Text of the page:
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Expecting the Worst

27 Temmuz 2012 Cuma

The Spanish bailout was agreed to this month, but with so many restrictions and indications that it isn't the start of something bigger that the markets were, to say the least, not happy.

I also think it's especially interesting to see just how much the recent rally in Irish bonds reflected hopes that the country's bank rescue could be "Europeanized"; once those hopes were dashed, it all went away. So when does the full-blown crisis start? Hard to say. At least some indicators say that the market expects the worst, but not right away.

It really does seem as if we're looking at Dornbusch's Law in action. Commenting on Mexico's economic crisis in 1995 for a "Frontline" series, the late economist Rudi Dornbusch told an interviewer: "The crisis takes a much longer time coming than you think, and then it happens much faster than you would have thought, and that's sort of exactly the Mexican story. It took forever and then it took a night."

And God, do I wish Rudi were still with us. He would have been in his element, and would have been a really important voice for sanity.

Inflationary Obsession

A recent article in Business Insider, "The World Is Experiencing the Opposite of a Sovereign Debt Crisis," was, I thought at first, just saying the obvious. Then I looked at the comments.

In the article, published online on July 15, the deputy editor Joe Weisenthal makes the well-known point that aside from the experiences of certain euro area countries, yields on sovereign debt have plunged since 2007; investors are rushing to buy sovereign debt, not fleeing it. I was a bit surprised by his description of this insight as being non-mainstream -- I guess it depends on your definition of mainstream. But surely the notion that what we have is largely a process of private-sector deleveraging, with government deficits the consequence of this process, and interest rates low because we have an excess of desired saving, is pretty widespread (and backed by a lot of empirical evidence).

And there's also a lot of discussion, which I'm ambivalent about, concerning the supposed shortage of safe assets. This is coming from bank research departments as well as academics, it's a frequent topic on the Financial Times's Alphaville blog, and so on. So Mr. Weisenthal didn't seem to me to be saying anything radical.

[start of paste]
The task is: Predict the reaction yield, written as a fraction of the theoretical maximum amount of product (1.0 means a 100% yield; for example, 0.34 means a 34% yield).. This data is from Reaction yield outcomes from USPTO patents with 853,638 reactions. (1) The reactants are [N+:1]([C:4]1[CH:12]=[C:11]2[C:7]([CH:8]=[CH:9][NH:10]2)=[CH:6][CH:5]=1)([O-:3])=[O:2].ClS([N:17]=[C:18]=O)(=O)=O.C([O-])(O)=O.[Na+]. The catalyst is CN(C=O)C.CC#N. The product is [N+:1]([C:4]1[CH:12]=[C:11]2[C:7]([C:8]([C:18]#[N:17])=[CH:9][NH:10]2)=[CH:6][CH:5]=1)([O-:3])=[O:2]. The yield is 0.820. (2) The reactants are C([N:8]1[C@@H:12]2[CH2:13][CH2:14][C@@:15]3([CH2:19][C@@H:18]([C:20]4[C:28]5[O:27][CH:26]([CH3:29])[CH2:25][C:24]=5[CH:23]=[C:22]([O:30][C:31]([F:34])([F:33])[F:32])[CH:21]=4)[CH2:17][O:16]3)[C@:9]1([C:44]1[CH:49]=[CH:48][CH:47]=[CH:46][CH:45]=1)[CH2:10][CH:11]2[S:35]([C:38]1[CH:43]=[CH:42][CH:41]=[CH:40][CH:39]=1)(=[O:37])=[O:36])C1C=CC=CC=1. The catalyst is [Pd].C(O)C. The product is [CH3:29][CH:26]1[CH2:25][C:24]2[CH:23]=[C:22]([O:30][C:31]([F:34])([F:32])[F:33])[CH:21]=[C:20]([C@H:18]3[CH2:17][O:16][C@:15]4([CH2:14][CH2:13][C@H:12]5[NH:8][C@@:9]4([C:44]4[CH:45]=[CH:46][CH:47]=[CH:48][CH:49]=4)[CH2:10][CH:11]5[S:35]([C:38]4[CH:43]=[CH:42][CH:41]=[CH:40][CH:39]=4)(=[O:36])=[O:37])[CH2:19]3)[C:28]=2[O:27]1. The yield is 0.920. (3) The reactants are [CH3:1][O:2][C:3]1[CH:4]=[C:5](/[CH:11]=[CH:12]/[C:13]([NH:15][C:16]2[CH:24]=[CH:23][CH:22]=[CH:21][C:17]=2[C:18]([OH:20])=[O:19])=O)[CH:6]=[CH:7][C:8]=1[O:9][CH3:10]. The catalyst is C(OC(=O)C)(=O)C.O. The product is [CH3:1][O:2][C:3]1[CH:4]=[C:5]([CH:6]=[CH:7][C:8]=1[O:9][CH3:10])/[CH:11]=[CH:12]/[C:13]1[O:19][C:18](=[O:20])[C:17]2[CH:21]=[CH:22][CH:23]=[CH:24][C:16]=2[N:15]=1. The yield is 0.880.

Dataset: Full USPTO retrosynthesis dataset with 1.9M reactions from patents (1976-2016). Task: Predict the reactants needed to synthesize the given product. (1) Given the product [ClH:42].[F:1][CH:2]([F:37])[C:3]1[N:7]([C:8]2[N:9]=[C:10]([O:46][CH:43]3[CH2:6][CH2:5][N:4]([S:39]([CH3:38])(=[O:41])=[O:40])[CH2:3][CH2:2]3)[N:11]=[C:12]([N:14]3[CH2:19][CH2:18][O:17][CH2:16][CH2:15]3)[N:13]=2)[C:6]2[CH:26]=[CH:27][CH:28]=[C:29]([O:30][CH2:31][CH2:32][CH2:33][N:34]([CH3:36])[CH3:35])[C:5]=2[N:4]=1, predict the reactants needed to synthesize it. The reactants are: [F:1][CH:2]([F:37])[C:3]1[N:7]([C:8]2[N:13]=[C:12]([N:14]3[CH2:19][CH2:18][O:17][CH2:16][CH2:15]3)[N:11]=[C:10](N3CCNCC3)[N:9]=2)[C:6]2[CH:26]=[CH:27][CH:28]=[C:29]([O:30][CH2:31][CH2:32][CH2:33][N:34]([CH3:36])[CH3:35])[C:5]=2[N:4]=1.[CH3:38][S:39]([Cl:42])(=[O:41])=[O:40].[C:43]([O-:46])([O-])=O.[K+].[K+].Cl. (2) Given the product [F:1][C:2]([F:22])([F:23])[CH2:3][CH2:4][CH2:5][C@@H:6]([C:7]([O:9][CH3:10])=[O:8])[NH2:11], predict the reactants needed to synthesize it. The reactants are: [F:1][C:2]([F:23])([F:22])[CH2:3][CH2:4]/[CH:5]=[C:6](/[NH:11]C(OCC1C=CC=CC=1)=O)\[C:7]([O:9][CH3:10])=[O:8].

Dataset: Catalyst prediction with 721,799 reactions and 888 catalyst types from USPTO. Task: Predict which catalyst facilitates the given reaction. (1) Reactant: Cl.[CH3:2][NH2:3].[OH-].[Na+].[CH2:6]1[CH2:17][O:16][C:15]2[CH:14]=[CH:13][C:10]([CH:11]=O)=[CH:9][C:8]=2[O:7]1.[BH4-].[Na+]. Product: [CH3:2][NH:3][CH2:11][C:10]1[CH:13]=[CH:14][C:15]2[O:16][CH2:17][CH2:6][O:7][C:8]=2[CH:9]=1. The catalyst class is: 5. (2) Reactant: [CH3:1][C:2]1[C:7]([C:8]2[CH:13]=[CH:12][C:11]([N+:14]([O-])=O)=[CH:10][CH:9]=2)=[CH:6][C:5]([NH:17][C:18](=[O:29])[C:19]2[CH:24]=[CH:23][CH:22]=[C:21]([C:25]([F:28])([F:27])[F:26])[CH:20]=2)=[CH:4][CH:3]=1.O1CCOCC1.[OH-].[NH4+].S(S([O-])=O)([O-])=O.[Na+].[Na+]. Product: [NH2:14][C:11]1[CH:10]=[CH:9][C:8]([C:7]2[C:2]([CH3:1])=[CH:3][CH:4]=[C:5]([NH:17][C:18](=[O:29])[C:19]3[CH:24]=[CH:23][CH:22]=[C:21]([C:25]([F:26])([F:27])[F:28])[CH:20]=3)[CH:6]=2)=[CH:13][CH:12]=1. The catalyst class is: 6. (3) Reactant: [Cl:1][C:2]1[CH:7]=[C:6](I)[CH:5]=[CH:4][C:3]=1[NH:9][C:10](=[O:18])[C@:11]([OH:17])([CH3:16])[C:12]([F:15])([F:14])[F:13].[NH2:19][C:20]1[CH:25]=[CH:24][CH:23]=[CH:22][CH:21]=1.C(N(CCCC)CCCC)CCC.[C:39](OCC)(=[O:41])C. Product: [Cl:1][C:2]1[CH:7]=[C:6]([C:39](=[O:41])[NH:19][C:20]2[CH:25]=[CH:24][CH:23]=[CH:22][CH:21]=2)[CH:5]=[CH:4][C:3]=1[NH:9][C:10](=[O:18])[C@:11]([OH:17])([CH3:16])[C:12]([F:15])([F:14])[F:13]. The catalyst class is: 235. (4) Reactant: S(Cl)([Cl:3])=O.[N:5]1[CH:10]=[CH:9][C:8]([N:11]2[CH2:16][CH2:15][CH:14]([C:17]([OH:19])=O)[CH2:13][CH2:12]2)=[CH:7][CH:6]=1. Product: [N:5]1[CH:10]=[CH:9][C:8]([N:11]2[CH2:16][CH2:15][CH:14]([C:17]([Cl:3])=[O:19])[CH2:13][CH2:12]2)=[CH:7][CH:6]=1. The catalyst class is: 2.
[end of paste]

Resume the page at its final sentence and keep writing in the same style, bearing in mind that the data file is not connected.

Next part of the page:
But those comments! It's not just that the commenters disagree; they seem to regard Mr. Weisenthal as some kind of space alien. They consider it just crazy and laughable to suggest that we aren't facing an immense crisis of public deficits with Zimbabwe-style inflation just around the corner.

And I know that it isn't just the Business Insider commenters; pretty obviously, the great majority of people who spend their time watching financial news and reading financial blogs operate in an intellectual universe where the surpassing evil of deficits and the imminence of vast inflation are just what everyone knows; year after year of low interest rates and failure of inflation to take off -- which must have cost people who believe this stuff a lot of money -- makes no dent in that certainty.

It's an interesting phenomenon. I don't think it's just a product of the usual propaganda efforts from the right. There's something about the "Deficits! Inflation!" story that evidently resonates with a lot of people no matter how often and how badly the worldview fails in practice -- and is also completely resistant to attempts to point out that things must add up, that everyone can't simultaneously spend less than their income.

What's going on? I have some ideas, which I'll try to flesh out in the future. And of course there's a self-reinforcing character to this mindset: because it's what consumers of financial media want to hear, purveyors of content respond by telling them this stuff, to such an extent that they're shocked and mystified when someone like Mr. Weisenthal points out that it just ain't so.

Anyway, I think it's important to get a grip on this phenomenon, which is one of the factors distorting our policy debate.


On July 20, finance ministers from the 17 nations that use the euro officially approved the terms of a bailout for Spain's banking sector, which continues to struggle after the collapse of the country's real estate market.

The agreement stipulates that the European Union will provide up to 100 billion euros to Spanish banks as needed, and these bailout loans will flow directly to the banks in order to avoid saddling the government with more debt. To bolster banks' balance sheets, so-called "toxic assets," which total about 200 billion euros, will be transferred to an Asset Management Agency -- which is, according to an analysis by Daniel Woolls of the Associated Press, "essentially a 'bad bank'" -- and then sold later.